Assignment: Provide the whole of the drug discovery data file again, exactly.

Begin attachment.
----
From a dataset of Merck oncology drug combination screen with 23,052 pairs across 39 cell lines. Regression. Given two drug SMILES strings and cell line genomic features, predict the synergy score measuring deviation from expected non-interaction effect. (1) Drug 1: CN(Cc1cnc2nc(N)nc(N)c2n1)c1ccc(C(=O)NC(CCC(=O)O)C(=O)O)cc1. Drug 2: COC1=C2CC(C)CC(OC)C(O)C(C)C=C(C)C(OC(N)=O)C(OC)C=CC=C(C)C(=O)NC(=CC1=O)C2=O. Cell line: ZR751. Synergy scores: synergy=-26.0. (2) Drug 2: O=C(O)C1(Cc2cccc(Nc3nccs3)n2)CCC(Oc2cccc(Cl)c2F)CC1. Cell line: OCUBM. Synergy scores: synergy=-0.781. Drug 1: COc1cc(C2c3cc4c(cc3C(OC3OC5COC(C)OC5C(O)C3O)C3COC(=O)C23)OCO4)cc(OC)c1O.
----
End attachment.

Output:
From a dataset of Merck oncology drug combination screen with 23,052 pairs across 39 cell lines. Regression. Given two drug SMILES strings and cell line genomic features, predict the synergy score measuring deviation from expected non-interaction effect. (1) Drug 1: CN(Cc1cnc2nc(N)nc(N)c2n1)c1ccc(C(=O)NC(CCC(=O)O)C(=O)O)cc1. Drug 2: COC1=C2CC(C)CC(OC)C(O)C(C)C=C(C)C(OC(N)=O)C(OC)C=CC=C(C)C(=O)NC(=CC1=O)C2=O. Cell line: ZR751. Synergy scores: synergy=-26.0. (2) Drug 2: O=C(O)C1(Cc2cccc(Nc3nccs3)n2)CCC(Oc2cccc(Cl)c2F)CC1. Cell line: OCUBM. Synergy scores: synergy=-0.781. Drug 1: COc1cc(C2c3cc4c(cc3C(OC3OC5COC(C)OC5C(O)C3O)C3COC(=O)C23)OCO4)cc(OC)c1O.